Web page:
The Consumer Guarantees Act 1993 places obligations on retailers, manufacturers and service providers. In many cases the obligations also fall on importers and distributors

The Consumer Guarantees Act (CGA) sits alongside the Fair Trading Act and the Commerce Act. It displaced the elderly Sale of Goods Act for consumer transactions and sets out a number of guarantees which are to be implied into transactions involving the supply of goods or services.

The Guarantees

A cornerstone of the CGA is the notion of acceptable quality. To be of acceptable quality goods must be:

  • Fit for their common purpose;
  • Of acceptable appearance and finish;
  • Free from minor defects;
  • Safe;
  • Durable.

There are further guarantees that:

  • The supplier has the right to sell;
  • Goods are free from undisclosed securities;
  • The consumer will get undisturbed possession;
  • The goods comply with any description given to them;
  • The goods correspond with any sample;
  • The price is reasonable;
  • Spares and repairs are available for a reasonable period;
  • Express guarantees will be honoured.

Services is widely defined. For example, it includes professional, financial, insurance and accommodation businesses, as well as the usual trades and other services such as plumbing or vehicle repair . Services must be:

  • Given with due care and skill;
  • Given within a reasonable time fit for their purpose;
  • Provided for a reasonable price.

The reasonable price guarantee for both goods and services applies, unless price is set out specifically or by formula in the contract.


The key to application of the CGA is the definition of consumer, which means any person who acquires goods or services ordinarily acquired for personal, domestic or household use. Consumer does not include somebody acquiring either goods or services to re-supply, manufacture or repair in the course of trade.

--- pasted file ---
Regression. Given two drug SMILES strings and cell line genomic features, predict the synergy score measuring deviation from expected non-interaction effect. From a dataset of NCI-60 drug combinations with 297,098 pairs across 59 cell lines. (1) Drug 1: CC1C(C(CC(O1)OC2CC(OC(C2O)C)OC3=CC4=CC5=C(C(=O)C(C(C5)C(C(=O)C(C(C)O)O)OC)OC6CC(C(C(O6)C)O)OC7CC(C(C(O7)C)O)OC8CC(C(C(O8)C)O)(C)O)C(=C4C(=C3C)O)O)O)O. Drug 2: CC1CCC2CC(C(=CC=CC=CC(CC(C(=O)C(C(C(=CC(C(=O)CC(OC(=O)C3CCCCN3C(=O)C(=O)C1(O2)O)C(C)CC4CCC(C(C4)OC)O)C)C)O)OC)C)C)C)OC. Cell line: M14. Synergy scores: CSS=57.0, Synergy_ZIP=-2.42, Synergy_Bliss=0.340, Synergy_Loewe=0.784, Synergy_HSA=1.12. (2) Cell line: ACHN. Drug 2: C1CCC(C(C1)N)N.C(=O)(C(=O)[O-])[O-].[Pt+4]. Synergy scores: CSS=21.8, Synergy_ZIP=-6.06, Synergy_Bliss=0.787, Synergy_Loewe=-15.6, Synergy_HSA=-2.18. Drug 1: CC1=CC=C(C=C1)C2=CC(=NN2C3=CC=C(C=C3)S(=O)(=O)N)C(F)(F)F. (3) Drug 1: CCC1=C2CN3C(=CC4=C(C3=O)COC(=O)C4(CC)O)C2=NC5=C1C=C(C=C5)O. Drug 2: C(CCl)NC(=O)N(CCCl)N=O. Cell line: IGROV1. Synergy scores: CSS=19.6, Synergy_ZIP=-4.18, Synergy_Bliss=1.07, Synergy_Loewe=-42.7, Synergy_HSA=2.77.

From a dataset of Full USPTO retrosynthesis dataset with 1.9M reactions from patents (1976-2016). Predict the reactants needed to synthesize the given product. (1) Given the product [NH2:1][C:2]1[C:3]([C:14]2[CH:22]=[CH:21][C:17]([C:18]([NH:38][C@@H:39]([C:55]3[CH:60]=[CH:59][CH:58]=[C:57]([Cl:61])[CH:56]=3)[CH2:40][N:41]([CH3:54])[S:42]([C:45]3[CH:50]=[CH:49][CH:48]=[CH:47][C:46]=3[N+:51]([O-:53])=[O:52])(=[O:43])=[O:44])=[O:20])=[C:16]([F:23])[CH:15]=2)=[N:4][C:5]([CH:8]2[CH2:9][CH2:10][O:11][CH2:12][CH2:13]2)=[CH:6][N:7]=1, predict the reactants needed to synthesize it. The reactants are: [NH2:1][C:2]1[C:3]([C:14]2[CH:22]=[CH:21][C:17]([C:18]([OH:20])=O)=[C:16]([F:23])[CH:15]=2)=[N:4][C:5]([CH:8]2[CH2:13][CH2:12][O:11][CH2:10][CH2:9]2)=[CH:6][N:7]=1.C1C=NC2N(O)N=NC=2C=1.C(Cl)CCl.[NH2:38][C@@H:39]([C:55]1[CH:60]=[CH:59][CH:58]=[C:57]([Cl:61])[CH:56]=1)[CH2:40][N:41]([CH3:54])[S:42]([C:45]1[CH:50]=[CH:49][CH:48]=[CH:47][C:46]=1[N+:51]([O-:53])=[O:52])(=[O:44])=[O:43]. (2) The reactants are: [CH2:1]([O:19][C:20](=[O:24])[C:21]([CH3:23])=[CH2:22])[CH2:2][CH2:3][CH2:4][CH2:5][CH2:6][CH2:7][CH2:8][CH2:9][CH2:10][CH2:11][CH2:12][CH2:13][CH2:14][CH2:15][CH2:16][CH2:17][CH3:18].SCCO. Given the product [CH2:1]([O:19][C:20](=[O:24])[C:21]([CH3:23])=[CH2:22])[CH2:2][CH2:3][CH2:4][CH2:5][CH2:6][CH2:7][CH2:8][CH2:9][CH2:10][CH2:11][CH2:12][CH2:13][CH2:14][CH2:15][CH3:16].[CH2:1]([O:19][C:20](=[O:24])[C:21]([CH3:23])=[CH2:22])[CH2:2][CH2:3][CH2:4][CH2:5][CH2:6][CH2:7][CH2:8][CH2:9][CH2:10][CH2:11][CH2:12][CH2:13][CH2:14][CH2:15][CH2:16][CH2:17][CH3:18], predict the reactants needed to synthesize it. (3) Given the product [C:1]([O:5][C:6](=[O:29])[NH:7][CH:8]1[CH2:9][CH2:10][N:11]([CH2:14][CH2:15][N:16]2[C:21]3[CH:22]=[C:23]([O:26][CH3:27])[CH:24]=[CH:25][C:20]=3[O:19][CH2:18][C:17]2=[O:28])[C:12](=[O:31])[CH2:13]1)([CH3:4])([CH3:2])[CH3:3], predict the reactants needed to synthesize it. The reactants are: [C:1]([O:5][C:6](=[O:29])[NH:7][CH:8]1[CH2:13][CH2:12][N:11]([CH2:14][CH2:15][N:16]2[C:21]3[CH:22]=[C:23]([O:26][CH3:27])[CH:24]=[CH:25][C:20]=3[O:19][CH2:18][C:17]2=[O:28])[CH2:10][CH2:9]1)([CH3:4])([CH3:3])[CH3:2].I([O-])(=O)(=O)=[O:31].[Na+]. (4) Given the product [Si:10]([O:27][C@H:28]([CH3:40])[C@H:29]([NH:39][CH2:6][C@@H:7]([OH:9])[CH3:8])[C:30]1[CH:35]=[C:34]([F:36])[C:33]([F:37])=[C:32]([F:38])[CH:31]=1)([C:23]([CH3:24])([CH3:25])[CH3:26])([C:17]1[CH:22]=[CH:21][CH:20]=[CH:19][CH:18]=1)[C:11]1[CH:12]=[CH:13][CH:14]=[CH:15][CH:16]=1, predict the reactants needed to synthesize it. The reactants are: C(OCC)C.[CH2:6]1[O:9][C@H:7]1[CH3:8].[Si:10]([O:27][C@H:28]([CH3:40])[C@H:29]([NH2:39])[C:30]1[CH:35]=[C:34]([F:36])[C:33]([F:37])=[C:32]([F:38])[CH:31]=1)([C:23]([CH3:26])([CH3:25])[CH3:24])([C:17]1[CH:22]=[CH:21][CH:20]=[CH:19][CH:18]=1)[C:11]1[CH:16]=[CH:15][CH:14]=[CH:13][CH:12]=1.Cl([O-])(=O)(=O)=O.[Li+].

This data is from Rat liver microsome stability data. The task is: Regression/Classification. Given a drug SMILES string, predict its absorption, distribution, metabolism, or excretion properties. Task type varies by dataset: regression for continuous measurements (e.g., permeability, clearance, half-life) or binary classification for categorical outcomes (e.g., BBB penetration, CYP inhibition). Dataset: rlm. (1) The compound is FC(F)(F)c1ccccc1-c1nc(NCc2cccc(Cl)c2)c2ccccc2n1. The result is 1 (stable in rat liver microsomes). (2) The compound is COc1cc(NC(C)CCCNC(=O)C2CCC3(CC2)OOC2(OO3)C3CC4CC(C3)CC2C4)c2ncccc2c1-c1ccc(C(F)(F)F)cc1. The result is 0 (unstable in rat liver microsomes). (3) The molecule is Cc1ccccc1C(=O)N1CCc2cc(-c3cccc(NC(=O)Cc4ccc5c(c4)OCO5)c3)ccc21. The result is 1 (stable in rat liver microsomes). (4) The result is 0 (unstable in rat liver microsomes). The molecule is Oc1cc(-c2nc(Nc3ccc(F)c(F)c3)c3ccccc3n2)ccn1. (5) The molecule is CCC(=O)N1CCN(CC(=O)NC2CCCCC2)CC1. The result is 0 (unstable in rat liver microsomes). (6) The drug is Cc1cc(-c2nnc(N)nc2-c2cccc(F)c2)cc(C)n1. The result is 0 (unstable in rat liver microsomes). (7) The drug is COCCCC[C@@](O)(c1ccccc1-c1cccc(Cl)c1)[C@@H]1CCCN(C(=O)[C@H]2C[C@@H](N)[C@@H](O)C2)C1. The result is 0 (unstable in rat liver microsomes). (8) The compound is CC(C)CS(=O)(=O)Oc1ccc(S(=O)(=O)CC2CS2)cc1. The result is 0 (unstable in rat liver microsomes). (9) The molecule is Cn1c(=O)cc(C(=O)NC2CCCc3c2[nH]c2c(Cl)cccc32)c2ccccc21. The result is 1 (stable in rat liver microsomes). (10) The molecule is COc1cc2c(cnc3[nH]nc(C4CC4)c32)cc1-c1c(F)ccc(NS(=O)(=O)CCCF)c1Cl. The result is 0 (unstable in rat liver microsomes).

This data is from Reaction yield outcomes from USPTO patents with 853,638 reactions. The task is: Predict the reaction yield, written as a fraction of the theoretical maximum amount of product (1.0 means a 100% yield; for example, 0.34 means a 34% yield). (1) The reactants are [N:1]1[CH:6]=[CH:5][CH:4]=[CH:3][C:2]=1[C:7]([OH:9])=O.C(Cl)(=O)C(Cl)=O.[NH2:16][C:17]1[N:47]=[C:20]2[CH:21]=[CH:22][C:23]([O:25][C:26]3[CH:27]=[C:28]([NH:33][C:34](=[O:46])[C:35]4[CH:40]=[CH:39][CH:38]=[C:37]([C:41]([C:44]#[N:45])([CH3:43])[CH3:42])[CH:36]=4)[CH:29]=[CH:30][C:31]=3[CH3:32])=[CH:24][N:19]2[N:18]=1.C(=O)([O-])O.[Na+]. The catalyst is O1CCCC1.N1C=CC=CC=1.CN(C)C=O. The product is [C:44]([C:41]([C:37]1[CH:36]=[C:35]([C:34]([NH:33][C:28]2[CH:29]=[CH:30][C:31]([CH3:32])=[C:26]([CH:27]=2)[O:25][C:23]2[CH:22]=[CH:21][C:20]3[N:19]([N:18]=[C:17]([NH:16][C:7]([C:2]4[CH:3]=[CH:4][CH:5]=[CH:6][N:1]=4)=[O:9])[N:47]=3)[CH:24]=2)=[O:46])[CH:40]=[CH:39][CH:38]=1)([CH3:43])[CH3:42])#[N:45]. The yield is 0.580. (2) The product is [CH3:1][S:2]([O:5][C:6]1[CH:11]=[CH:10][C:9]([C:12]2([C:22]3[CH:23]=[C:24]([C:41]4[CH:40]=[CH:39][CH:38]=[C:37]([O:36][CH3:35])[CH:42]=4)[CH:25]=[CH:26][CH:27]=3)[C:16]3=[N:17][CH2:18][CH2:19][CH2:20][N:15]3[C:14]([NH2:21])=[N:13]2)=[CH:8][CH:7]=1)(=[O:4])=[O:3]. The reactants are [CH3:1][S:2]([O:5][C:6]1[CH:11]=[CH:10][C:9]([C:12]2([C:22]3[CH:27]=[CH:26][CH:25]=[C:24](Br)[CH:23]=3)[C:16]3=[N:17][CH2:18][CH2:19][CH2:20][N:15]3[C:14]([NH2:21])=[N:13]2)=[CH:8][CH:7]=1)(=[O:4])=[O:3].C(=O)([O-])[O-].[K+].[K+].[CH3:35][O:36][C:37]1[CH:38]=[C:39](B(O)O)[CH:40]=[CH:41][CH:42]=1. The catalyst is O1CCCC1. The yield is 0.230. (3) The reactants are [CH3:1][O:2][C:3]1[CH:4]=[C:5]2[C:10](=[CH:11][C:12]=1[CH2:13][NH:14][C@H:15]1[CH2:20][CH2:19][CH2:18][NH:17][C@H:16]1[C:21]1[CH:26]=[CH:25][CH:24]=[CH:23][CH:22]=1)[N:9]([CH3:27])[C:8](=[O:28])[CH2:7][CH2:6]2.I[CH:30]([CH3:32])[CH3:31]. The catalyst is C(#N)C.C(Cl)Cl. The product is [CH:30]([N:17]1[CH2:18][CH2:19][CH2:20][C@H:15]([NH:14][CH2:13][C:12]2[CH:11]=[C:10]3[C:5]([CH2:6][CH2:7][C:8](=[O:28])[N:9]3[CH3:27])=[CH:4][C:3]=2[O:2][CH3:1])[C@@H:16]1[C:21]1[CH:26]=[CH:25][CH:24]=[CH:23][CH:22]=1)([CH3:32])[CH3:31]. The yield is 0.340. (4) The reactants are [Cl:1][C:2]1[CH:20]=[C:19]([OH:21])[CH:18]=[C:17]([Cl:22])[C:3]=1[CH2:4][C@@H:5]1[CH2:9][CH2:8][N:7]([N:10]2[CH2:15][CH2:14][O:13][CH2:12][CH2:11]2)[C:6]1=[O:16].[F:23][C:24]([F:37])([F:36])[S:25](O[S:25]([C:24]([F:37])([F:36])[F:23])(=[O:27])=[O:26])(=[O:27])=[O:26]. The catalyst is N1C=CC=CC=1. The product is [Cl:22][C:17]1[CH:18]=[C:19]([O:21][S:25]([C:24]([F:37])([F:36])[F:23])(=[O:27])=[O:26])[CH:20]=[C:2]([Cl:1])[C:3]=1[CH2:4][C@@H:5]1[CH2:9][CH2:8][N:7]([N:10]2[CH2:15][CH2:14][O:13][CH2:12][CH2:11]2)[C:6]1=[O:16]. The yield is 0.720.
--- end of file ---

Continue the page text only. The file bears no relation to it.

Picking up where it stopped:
It is not possible to exclude the CGA from true consumer transactions and there are potentially heavy penalties under the Fair Trading Act for businesses which attempt to do so.

However, it is possible to exclude the CGA if a consumer is in fact acquiring the goods or service for the purposes of a business, and the contracting out is acknowledged in writing. For the supplier, this is a very important provision.

The CGA requires a business to be accurate in disclosing the true nature and limitations of goods and services.

Remedies & damages

The CGA emphasises resolving complaints quickly, directly and without involving the Court. Initial remedies against suppliers or manufacturers are:

  • Fix or replace;
  • Reject and refund or cancel and refund;
  • Have someone else fix.

If initial remedies fail, the Courts or the Disputes Tribunal can award damages which can compensate not only for the reduction in value of the goods or services, but also for any consequential loss which was foreseeable.

Reducing the risk

Although it is basically not possible to contract out of the Consumer Guarantees Act, there are steps which all suppliers should take in order to reduce the risk of claims. These include:

  • Separate contract documents for consumer and non-consumer transactions;
  • Written acknowledgements from consumers who purchase for business purposes and contract out of the CGA for such transactions;
  • Specific prices;
  • Clear statements if spares and repairs are not available;
  • Ensuring that retention of tile clauses are orally drawn to the customer’s attention, and acknowledged in writing;
  • Reviewing the adequacy of insurance;
  • Reviewing retailers’ rights of redress against manufacturers, importers, wholesalers and distributors.

Most important of all, disclosing to consumers the true nature of goods or services.

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